Trivial Tripwires?: Military Capabilities and Alliance Reassurance

34 Pages Posted: 23 Feb 2021 Last revised: 27 Sep 2021

See all articles by Brian Blankenship

Brian Blankenship

University of Miami

Erik Lin-Greenberg

Massachusetts Institute of Technology

Date Written: September 21, 2021


How can states most effectively reassure their allies? Existing studies assessing signals of commitment focus on the role of resolve in making assurances credible. This sidelines important questions about the role of capability. We argue that reassurance effectiveness is the product of both capability and resolve, and suggest that high resolve cannot offset low capability. We introduce a new typology of reassurance measures based on the interaction of military capability and resolve, and test which types of measures are most reassuring using an original survey fielded on European foreign policy experts and a case study of U.S. and NATO reassurance initiatives in the Baltics. We find that high-resolve but low-capability signals like tripwire forces in allied territory are not viewed as any more reassuring than high-capability but low-resolve signals like forces stationed offshore. Our study casts doubt on the reassurance value of tripwires and contributes to scholarship on interstate signaling.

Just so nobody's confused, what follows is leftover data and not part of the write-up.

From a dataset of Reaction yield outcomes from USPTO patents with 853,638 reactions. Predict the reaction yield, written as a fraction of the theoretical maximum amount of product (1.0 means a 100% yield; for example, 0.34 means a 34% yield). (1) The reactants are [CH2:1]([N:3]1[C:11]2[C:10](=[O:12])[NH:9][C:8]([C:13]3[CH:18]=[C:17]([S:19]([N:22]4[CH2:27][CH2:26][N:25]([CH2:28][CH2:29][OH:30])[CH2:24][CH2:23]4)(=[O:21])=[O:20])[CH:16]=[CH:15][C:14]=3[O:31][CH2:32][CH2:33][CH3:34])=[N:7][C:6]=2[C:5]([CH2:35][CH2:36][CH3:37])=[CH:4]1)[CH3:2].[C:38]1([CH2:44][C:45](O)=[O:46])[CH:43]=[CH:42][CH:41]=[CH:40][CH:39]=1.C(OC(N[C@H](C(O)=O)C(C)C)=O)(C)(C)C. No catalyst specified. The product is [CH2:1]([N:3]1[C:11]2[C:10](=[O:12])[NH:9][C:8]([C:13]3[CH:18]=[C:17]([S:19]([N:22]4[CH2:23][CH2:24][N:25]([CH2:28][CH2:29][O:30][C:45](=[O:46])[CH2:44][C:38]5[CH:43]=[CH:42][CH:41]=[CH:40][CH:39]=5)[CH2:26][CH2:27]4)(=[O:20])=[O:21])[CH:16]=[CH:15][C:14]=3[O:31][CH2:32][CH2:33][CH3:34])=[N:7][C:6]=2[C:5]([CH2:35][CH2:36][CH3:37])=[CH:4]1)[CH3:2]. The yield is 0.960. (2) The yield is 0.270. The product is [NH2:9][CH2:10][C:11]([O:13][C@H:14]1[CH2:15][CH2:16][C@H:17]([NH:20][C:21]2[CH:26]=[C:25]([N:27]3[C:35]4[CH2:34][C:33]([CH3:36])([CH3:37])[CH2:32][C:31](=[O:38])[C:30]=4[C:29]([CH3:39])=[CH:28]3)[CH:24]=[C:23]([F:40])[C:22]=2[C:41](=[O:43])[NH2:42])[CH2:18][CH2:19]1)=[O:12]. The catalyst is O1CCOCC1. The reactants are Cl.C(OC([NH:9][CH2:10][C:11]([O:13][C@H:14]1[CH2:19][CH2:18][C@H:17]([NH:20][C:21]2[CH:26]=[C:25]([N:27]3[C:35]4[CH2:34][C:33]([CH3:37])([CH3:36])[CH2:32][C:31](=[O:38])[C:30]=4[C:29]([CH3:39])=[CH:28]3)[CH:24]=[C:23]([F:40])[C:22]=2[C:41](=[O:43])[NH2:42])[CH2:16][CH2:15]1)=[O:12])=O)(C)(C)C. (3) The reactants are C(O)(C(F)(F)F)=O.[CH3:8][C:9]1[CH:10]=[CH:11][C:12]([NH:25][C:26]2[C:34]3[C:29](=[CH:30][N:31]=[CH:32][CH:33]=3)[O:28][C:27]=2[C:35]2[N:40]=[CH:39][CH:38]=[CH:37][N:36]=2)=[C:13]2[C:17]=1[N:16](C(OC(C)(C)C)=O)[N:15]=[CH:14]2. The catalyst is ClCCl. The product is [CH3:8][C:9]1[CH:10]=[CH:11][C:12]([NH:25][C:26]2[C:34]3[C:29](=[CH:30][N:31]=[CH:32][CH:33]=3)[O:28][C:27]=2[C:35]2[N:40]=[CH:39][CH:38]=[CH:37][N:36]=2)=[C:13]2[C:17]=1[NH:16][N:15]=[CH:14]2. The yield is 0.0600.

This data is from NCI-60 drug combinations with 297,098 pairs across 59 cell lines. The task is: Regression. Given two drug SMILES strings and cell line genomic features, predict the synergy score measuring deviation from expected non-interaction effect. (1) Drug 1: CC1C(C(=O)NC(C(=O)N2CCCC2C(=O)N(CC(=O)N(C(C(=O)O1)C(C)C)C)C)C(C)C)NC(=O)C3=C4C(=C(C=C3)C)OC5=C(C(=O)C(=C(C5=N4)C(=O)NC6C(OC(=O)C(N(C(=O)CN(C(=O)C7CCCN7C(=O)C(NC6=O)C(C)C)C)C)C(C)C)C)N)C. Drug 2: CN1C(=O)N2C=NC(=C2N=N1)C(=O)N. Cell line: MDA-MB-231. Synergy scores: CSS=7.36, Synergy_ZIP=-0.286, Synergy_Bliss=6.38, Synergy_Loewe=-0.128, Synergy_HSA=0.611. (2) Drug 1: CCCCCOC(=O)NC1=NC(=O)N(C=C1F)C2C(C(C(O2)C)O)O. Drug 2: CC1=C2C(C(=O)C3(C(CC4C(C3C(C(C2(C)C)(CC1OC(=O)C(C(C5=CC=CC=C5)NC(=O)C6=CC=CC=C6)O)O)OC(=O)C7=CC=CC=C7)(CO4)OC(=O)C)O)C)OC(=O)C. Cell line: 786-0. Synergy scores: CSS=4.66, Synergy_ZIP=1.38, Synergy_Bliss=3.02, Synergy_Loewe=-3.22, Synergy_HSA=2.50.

Keywords: Reassurance, Alliances, Signaling, Capability

Suggested Citation

Blankenship, Brian and Lin-Greenberg, Erik, Trivial Tripwires?: Military Capabilities and Alliance Reassurance (September 21, 2021). Available at SSRN: or

Brian Blankenship

University of Miami ( email )

Coral Gables, FL 33124
United States

Erik Lin-Greenberg (Contact Author)

Massachusetts Institute of Technology ( email )

77 Massachusetts Avenue
Building E40, 4th Floor
Cambridge, MA 02139
United States


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